Broadway review by Adam Feldman Reducio! After 18 months, Harry Potter and the Cursed Child has returned to Broadway in a dramatically new form. As though it had cast a Shrinking Charm on itself, the formerly two-part epic is now a single show, albeit a long one: Almost three and a half hours of stage wizardry, set 20 years after the end of J.K. Rowling’s seven-part book series and tied to a complicated time-travel plot about the sons of Harry Potter and his childhood foe Draco Malfoy. (See below for a full review of the 2018 production.) Audiences who were put off by the previous version’s tricky schedule and double price should catch the magic now. Despite its shrinking, Harry Potter and the Cursed Child has kept most of its charm. The spectacular set pieces of John Tiffany’s production remain—the staircase ballet, the underwater swimming scene, the gorgeous flying wraiths—but about a third of the former text has been excised. Some of the changes are surgical trims, and others are more substantial. The older characters take the brunt of the cuts (Harry’s flashback nightmares, for example, are completely gone); there is less texture to the conflicts between the fathers and sons, and the plotting sometimes feels more rushed than before. But the changes have the salutary effect of focusing the story on its most interesting new creations: the resentful Albus Potter (James Romney) and the unpopular Scorpius Malfoy (Brady Dalton Richards), whose bond has been reconceived in a s
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Hamilton: Theater review by David Cote What is left to say? After Founding Father Alexander Hamilton’s prodigious quill scratched out 12 volumes of nation-building fiscal and military policy; after Lin-Manuel Miranda turned that titanic achievement (via Ron Chernow’s 2004 biography) into the greatest American musical in decades; after every critic in town (including me) praised the Public Theater world premiere to high heaven; and after seeing this language-drunk, rhyme-crazy dynamo a second time, I can only marvel: We've used up all the damn words. Wait, here are three stragglers, straight from the heart: I love Hamilton. I love it like I love New York, or Broadway when it gets it right. And this is so right. A sublime conjunction of radio-ready hip-hop (as well as R&B, Britpop and trad showstoppers), under-dramatized American history and Miranda’s uniquely personal focus as a first-generation Puerto Rican and inexhaustible wordsmith, Hamilton hits multilevel culture buttons, hard. No wonder the show was anointed a sensation before even opening. Assuming you don’t know the basics, Hamilton is a (mostly) rapped-through biomusical about an orphan immigrant from the Caribbean who came to New York, served as secretary to General Washington, fought against the redcoats, authored most of the Federalist Papers defending the Constitution, founded the Treasury and the New York Post and even made time for an extramarital affair that he damage-controlled in a scandal-stanching pamphle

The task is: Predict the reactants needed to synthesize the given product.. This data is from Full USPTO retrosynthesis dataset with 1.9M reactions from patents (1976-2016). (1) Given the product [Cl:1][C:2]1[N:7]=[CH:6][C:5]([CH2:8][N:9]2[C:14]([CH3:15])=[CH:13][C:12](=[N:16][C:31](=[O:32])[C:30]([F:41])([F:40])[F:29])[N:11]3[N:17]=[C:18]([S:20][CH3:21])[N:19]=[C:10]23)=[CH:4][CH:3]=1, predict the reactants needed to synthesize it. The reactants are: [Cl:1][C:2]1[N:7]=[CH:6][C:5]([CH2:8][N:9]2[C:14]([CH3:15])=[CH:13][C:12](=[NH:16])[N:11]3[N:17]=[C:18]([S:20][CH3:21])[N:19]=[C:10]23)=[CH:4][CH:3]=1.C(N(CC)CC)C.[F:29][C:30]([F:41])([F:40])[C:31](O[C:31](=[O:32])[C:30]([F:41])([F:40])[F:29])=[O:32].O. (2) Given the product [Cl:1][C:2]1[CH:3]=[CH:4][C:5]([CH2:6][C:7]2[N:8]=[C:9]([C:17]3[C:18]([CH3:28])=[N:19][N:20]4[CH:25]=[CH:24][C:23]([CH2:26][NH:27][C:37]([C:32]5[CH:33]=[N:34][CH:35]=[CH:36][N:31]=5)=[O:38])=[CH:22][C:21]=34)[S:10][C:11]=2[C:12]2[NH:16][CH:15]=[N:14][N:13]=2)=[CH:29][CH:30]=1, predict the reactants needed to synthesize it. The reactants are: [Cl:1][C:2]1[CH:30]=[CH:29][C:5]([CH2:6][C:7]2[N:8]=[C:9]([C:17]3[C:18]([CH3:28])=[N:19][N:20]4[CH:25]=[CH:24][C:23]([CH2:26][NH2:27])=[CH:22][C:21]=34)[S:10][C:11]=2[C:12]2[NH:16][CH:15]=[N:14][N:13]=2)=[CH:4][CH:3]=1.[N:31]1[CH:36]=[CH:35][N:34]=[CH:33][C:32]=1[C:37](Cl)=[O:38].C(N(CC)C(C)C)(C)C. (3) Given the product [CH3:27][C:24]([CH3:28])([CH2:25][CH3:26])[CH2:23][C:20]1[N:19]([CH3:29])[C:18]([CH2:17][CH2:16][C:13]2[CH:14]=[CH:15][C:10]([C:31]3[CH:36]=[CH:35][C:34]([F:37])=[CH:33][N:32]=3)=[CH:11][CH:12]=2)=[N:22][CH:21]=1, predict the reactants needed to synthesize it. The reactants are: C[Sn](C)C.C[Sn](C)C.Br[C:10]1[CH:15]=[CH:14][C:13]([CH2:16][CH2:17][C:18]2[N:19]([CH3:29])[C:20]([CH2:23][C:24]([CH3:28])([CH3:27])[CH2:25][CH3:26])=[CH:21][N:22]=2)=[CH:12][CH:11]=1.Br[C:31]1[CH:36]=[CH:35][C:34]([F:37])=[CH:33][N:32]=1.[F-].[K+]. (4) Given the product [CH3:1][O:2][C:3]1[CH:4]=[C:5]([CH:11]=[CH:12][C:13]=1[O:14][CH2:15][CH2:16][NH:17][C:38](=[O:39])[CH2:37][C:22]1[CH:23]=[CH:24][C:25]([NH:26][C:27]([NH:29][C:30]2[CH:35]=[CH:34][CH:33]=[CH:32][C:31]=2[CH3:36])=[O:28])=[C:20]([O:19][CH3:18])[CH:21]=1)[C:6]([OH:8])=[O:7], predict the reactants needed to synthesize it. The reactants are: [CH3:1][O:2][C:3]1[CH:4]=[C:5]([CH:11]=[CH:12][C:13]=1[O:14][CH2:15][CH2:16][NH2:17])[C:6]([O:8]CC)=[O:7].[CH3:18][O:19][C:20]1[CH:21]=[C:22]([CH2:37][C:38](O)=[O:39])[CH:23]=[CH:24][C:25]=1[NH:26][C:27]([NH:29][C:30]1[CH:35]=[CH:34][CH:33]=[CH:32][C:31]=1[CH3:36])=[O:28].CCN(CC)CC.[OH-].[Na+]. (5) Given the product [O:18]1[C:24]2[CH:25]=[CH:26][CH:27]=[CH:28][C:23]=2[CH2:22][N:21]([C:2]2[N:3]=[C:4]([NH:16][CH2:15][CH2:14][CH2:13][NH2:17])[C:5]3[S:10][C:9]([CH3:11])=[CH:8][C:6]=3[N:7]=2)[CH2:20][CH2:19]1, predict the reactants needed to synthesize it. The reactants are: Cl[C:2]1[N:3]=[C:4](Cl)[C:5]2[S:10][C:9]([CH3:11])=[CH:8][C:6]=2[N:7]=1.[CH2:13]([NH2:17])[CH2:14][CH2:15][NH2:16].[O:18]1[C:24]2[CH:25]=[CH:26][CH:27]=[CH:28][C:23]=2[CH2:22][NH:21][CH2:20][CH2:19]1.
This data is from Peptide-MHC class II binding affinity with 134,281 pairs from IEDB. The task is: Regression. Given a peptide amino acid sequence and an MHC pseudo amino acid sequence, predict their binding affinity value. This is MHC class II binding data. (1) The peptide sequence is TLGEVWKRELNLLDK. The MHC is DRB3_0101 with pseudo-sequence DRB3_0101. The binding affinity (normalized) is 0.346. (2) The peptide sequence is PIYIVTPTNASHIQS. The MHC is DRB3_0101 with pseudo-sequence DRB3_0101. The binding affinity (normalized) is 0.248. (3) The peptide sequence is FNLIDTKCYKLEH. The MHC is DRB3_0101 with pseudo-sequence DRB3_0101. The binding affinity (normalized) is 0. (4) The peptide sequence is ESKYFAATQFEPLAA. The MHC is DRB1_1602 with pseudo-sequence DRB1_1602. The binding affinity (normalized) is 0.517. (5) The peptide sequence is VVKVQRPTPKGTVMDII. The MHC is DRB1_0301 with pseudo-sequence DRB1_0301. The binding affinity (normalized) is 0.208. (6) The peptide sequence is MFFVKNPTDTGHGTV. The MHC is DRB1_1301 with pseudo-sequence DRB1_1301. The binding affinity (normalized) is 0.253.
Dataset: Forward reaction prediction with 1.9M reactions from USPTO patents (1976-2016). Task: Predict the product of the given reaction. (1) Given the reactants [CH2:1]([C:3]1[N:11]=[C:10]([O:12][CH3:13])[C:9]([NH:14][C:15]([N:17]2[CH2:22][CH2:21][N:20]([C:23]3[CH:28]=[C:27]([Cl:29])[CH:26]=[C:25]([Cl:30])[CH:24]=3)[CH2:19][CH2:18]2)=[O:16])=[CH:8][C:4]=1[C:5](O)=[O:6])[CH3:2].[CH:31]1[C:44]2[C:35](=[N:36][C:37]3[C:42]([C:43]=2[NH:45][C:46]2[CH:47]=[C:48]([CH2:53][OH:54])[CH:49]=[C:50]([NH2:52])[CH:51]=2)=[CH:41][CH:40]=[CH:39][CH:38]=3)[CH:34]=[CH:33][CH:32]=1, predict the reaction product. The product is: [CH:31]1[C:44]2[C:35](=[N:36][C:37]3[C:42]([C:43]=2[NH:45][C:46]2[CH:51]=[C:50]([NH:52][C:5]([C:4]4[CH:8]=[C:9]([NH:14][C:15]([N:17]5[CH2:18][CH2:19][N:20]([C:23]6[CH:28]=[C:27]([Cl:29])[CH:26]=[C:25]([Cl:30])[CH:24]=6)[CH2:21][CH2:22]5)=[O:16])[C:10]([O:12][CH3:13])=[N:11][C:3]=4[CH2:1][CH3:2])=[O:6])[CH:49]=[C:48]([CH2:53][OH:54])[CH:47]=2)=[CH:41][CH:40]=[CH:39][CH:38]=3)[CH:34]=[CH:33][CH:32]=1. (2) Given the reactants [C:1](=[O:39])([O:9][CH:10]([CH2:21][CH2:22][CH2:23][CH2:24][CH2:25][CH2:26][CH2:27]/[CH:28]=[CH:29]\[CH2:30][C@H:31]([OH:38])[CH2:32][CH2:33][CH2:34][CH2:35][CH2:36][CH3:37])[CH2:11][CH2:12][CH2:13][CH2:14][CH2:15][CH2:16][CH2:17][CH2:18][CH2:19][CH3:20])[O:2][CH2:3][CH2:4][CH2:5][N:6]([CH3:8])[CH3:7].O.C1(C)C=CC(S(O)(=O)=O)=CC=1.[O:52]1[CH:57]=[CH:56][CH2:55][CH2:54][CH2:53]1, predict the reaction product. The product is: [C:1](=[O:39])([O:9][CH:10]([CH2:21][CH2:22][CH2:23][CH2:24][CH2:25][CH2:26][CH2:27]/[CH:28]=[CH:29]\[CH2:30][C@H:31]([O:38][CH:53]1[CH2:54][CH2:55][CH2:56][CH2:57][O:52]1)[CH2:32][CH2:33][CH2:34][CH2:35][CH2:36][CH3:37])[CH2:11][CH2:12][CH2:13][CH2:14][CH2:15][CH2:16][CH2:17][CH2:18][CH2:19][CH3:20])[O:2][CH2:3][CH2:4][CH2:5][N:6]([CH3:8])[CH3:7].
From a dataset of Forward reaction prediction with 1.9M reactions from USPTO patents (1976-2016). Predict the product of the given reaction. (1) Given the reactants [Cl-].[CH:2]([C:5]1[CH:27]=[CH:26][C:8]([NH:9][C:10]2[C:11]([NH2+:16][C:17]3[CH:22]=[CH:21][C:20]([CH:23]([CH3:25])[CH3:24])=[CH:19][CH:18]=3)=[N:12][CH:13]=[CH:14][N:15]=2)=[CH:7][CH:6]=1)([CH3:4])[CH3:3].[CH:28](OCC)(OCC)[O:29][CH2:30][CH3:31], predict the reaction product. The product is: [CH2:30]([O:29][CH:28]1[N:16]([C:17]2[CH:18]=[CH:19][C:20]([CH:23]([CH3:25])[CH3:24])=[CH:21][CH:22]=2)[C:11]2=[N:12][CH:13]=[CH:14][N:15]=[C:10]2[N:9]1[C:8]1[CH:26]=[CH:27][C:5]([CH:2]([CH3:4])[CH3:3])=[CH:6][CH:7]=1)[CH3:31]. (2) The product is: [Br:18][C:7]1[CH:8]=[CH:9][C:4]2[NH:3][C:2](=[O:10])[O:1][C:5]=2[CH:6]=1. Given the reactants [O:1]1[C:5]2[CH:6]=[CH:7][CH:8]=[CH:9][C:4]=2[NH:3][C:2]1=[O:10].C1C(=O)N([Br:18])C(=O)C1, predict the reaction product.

Broadway review by Adam Feldman Sixteen is not sweet for the heroine of the bruisingly joyful new musical Kimberly Akimbo. Adapted by David Lindsay-Abaire from his own 2001 play, with music by Jeanine Tesori (Caroline, or Change), the show has a central conceit that verges on magical realism: Kimberly Levaco suffers from an unnamed, “incredibly rare” genetic disorder that makes her age at a superfast rate. Played by the 63-year-old Victoria Clark, she is physically and psychically out of place among her high school peers, who have more conventional adolescent problems like unrequited crushes. “Getting older is my affliction,” the usually mild-mannered Kimberly sings in a rare burst of confrontation. “Getting older is your cure.” Life at home in New Jersey with her boozy, incompetently protective father (Steven Boyer) and her pregnant, hypochondriacal and self-absorbed mother (Alli Mauzey) is even less appealing. But as Kimberly stares into a cruelly foreshortened future—the life expectancy for people with her illness is, yes, 16—two agents of disruption reframe her perspective. The first is her aunt Debra (the unstoppable Bonnie Milligan), a hilarious gale force of chaos who blows into town and quickly recruits her niece into an elaborate check-fraud scheme. The other is Seth (the winsome and natural Justin Cooley), a gentle, tuba-playing classmate with an affinity for anagrams that suggests, to Kimberly, that maybe he could shake her up and rearrange her too. Kimberly Aki